Home Technique You know you trained Balanchine if…

You know you trained Balanchine if…

by David King


Have you ever gone to an audition, and you are sizing up the competition before the class begins? It doesn’t even have to be an audition, it can just be an open class. As you look around, you start to size dancers up by “look”. Instantly, you can spot those dancers. Balanchine trained dancers. Even before barre starts, even before the first piano chord is played and you take your first plié, you can tell… You can spot Balanchine boys pretty easily: the white socks and white ballet shoes on black tights with a white shirt. You can usually spot Balanchine girls by their high buns, or the Balanchine bun (it is like a hybrid bun/ french twist). Once the music starts, then you can really tell who trained Balanchine, here are some of the “giveaways”…  and if you trained Balanchine, you might get a giggle…

So, you know you trained Balanchine if… 


1. Your hands are remotely “claw” shaped. This could be the modified CPYB hand, or the hands that come from Ballet Austin (kind of a more contemporary relaxed version). You know you came from SAB if you are really all about the “claw” and broken wrist. Yup, just by the hands you can tell.

2. Your tendus are over crossed and you automatically assume the accent is in or down.

3. You don’t use elaborate port de bras during barre combinations.  During port de bras and cambré you roll through your spine instead of a straight back.

4. Your developpés happen in one count, or less, but this idea can be applied to grand pliés, or anything for that matter.

5. When coming out of a relevé you emphasize the pressing of  the heels down.

So, that was just barre… Center (Centre)

You know you trained Balanchine if…


1. The obvious… Pirouette off of a straight back leg, and for fun you try to turn from a ridiculously large, deep, exaggerated fourth.

2. You are awesome at petite allegro.

3. In assemblé you bring the supporting leg to the working leg, and in jetés your coupe happens instantly- and you might bend a little for show…

4. In your saut de chat.. your back leg is probably higher than your front. During grand allegro you probably travel the furthest…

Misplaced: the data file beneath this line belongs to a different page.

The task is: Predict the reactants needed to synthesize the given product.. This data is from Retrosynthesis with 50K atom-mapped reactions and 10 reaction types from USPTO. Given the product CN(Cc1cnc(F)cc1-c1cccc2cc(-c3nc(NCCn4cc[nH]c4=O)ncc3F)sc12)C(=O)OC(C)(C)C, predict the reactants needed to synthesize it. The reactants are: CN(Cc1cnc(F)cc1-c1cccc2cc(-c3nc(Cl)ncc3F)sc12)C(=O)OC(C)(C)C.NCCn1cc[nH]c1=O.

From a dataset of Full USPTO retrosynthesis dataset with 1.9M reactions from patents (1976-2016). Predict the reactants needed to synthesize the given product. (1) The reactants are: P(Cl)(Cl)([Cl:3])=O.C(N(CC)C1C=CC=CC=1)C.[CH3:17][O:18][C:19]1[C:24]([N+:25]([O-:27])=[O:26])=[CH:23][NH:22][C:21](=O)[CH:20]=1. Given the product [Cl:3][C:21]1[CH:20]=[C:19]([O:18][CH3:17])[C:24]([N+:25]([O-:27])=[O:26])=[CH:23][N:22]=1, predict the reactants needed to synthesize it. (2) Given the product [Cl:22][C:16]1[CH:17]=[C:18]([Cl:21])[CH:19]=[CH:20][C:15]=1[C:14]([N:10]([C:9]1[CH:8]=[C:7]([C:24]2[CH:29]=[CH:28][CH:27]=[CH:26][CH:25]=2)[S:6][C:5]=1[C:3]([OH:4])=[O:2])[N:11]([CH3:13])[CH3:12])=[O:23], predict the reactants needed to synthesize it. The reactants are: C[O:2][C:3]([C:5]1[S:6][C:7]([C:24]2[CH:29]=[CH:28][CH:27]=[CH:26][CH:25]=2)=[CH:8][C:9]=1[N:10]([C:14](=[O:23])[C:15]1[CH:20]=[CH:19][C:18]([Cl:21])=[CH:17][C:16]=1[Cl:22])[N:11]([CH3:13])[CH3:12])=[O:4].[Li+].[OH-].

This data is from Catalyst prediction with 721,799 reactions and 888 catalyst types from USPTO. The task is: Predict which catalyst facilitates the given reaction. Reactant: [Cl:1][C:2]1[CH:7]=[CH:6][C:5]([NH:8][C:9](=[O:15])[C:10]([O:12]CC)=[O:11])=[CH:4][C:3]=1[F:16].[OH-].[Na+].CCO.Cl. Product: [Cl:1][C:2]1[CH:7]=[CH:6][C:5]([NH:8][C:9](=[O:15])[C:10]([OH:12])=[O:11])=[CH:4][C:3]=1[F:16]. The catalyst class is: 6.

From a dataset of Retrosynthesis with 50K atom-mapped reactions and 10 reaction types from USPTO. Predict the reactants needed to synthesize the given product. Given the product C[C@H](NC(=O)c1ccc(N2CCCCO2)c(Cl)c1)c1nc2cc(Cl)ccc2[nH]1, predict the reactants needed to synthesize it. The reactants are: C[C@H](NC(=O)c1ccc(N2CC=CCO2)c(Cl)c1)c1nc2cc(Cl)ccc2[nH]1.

5. You over cross everything… including port de bras.

6. You know you came from SAB if you have Suki Schorer’s voice in your head saying, “no, AND one.”


(And as a side comment: Balanchine dancers are my favorite to watch, and I think the Balanchine Aesthetic… since that is what it is now being called instead of technique… is gorgeous. Insert European remarks here…)



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Christine Ashworth August 2, 2014 - 9:37 pm

I am right there with you! Except I was trained Balanchine by way of a dancer he trained so not first hand. But yes! Broken wrist and all, lol!

tony rizzi August 14, 2014 - 11:05 am

love this. makes it all so simple and clear. i trained in that style and then through working with forsythe for so long was able to approach it with more ease and less stress on the body. as well as pushing things really far. when you say ridiculously large. ( why is it ridiculous) there is a wonderful line in suzanne far ells autobiography . where she said Balanchine said to her. make the forth bigger , and bigger and bigger till she said. I was almost in a split. and i went up and did three pirouettes and they were not the most beautiful but was then that she realized her and Mr B would EXPERIMENT with what ballet could do. AND IT ALL TOOK OFF FROM THERE. i am sad to see that new york city ballet has stayed stuck though in not developing anything new.

No Blog Intended September 17, 2014 - 2:20 am

I don’t know a whole lot about the Balanchine Aesthetic, though I’m trying to figure it out. Balanchine dancers get trained to dance faster, right? There is something to say about that. But the claw hands, what is the excuse for the claw hands?

aballeteducation September 17, 2014 - 2:33 am

to show all of the fingers, modeled after the renaissance hands.

No Blog Intended September 17, 2014 - 2:39 am

Do you thinkit’s beautiful? I understand the idea, but for me it breaks the line of the arm, and I find that a bit unfortunate.

aballeteducation September 17, 2014 - 2:45 am

I think it is very beautiful. It isn’t for everyone, and I think everyone has a different standard of beauty, shape and the perception of the human body and it’s movement.

I personally like broken wrists on ballet dancers. I think it makes them look more feminine, elegant and less robotic. Just my opinion.

No Blog Intended September 17, 2014 - 2:48 am

It’s just a case of taste in the end – it’s a good thing that there are those who use the broken wrists and others who don’t, so we all can find what we like I guess 🙂

Gemma Mariano November 11, 2014 - 10:23 pm

Oh my god…every single one!

This is perfect!

slydancecat December 9, 2014 - 2:57 pm

My teacher, Catherine Tully (4dancers) has the lovely hands and when done right, do NOT look claw like and are very beautiful!

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